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Genocide suspect Ladislas Ntaganzwa is former mayor of Nyakizu commune

The special chamber of High court in Rwanda has conducted the second hearing in the case involving Genocide suspect Ladislas Ntaganzwa.

Ntaganzwa is a former mayor of Nyakizu commune in current Nyaruguru district. He is the first suspect to be arrested among 9 genocide perpetrators the US government has placed a $5million bounty.

In December 2015, Ntaganzwa was arrested from the Democratic Republic of Congo and transferred to Rwanda in March 2016. He is charged with eight counts related to Genocide crimes and crimes committed against Humanity.

During the hearing yesterday, prosecution provided evidence that Ntaganzwa meticulously planned and executed the 1994 Genocide against Tutsi which claimed over 1 million Tutsi lives in 100 days.

As per evidences of the prosecution, Ntaganzwa did not say anything just in the passing, rather, he recorded every decision he made.

Prosecution presented several correspondences from Ntaganzwa to several people, including famous Genocide convicts.

One of the letters on May 5, 1994 was destined to the leader – Sous Prefet of Rwabusoro S/Prefecture I Butare whereby he updated him on night patrol operations.

He said; “it is clear that Tutsi wives married to Hutu corrupt their husband and incite them to insurgency and plan to create disorder,” prosecution said.

The prosecution told court that the plan was not anything else, but to create a case file for the Tutsi.

In another letter dated May 31, 1994, prosecution said that Ntaganzwa ordered for weapons and bullets to kill the Tutsi. The letter’s subject was: The Bullets needed for Nyakizu commune.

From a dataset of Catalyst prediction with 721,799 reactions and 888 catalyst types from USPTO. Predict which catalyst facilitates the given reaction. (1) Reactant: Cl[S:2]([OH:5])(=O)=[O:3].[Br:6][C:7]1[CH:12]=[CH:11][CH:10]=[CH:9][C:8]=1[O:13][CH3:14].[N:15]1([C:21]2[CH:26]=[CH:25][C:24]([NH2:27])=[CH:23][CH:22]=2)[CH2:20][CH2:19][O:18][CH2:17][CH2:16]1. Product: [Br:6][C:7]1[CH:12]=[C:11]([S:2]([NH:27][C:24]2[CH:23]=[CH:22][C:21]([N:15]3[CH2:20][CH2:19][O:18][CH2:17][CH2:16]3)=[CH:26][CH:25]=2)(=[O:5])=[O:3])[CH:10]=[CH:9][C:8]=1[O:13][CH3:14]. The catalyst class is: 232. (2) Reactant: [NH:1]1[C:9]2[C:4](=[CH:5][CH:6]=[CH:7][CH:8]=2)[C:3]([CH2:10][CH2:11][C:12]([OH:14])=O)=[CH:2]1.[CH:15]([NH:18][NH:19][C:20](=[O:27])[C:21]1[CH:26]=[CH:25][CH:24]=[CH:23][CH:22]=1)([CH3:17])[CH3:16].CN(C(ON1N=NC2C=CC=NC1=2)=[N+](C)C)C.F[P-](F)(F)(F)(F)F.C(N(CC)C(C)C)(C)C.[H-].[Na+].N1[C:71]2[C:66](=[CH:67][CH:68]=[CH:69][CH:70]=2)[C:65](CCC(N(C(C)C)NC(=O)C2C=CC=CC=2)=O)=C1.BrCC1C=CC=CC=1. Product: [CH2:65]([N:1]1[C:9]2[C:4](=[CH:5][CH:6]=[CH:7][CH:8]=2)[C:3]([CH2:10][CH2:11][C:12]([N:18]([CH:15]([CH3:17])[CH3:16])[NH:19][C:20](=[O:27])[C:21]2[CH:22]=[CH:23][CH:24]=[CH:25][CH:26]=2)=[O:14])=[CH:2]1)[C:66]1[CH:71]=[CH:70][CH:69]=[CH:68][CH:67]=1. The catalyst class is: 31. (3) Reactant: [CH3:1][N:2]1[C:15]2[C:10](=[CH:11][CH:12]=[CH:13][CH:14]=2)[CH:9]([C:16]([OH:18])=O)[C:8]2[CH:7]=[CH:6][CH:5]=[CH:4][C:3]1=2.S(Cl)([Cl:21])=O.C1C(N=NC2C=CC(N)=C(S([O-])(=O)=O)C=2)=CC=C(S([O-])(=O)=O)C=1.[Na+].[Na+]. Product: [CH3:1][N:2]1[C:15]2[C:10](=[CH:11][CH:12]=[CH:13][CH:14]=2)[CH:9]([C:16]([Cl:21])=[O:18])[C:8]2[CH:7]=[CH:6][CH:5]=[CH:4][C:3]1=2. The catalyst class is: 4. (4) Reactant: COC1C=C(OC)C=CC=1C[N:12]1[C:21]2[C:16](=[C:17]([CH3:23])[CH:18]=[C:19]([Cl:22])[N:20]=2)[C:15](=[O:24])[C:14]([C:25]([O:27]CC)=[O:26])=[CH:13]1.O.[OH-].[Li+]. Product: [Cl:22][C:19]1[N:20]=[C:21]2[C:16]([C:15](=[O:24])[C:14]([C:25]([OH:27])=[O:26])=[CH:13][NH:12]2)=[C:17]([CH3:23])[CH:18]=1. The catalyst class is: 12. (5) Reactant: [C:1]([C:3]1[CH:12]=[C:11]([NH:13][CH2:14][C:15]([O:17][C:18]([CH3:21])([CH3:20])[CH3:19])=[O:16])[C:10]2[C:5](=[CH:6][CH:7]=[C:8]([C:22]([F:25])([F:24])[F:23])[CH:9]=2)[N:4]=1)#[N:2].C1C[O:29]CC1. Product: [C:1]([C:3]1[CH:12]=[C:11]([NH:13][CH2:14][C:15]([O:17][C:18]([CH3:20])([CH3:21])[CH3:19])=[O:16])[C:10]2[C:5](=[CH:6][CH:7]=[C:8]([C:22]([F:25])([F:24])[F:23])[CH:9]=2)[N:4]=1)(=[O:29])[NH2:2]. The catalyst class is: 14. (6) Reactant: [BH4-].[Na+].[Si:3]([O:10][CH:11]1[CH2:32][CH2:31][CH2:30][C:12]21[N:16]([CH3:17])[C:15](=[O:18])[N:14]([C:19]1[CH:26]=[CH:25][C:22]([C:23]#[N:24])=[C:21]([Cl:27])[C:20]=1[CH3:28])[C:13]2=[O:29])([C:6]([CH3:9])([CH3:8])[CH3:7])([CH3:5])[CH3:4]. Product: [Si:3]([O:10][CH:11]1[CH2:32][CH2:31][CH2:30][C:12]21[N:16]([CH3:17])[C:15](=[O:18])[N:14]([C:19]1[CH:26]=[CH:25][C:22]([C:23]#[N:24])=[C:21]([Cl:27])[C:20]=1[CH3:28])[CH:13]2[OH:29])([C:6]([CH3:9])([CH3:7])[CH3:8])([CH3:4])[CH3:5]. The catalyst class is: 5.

Court responded that there is no clear indication whether weapons were meant to exterminate the Tutsi because, as a leader, he could order for weapons for use by police – police communale then.

Ntaganzwa Listens to his lawyer in a previous hearing

 

 

 

 

 

 

 

 

 

 

 

The Investigation

In our investigation, we did not find any information indicating that in Nyakizu there was any battlefield. Even if there was one, it would not be a responsibility of the mayor to order for weapons while there were security organs,” prosecution responded.

Also prosecution presented another letter dated June 6, 1994 Ntaganzwa addressed to Robert Kajuga, then president of Interahamwe militia.

The letter has a subject, “Safeguarding our national sovereignty.’’

Prosecution said, that Ntaganzwa demanded Kajuga to provide him with weapons. He said he needs the weapons “to face Inyenzi in case they attack my commune.”

However, prosecution was put to task to explain how this could have a link with a plan to kill Tutsi.

“If it was a matter of national security concern, Ntaganzwa would have addressed it to security organs, not to the chief of Interahamwe who was not an administrative authority anywhere,” the prosecution argued.

In the letter, Ntaganzwa secured an appointment to explain to Kajuga, the state of security in Nyakizu.

Prosecution presented 20 witnesses, most of whom pinned Ntaganzwa as the initiator of the project to burn houses of Tutsi in Southern province.

One witness recounted  the Cyahinda parish incident which was within Ntaganzwa’s jurisdiction.

He met more than 50,000 Tutsi who had fled killings in their villages and told them to go back home or get killed within 30 minutes.

However, before this deadline could elapse, Ntaganzwa who was armed and Interahamwe militia and police officers had already surrounded the Tutsi camp.

“If one could escape Ntaganzwa’s bullet, they would not escape clubs, machetes and other traditional weapons used by Interahamwe,” the witness said.

Once, another witness said, Ntaganzwa made a notorious statement while saying that Hutu spent their money buying weapons while the Tutsi spent theirs buying cows.

“We are going to witness a battle between modern weapons and cow’ horns,” he said then.

Ntaganzwa is accused to have killed 20,000 Tutsi.

He is charged with; conspiracy to commit genocide, the genocide, complicity in genocide, direct and public incitation to commit genocide, murder as a crime against humanity, extermination as a crime against humanity, persecutions on political, racial or religious grounds as crimes against humanity.

Other inhumane acts as crimes against humanity, violence to life, health and physical or mental well-being of persons, in particular murder, cruel treatment such as torture, mutilation, or any kind of physical maltreatment as a serious violation.

Hearing in this case will resume on June 8.




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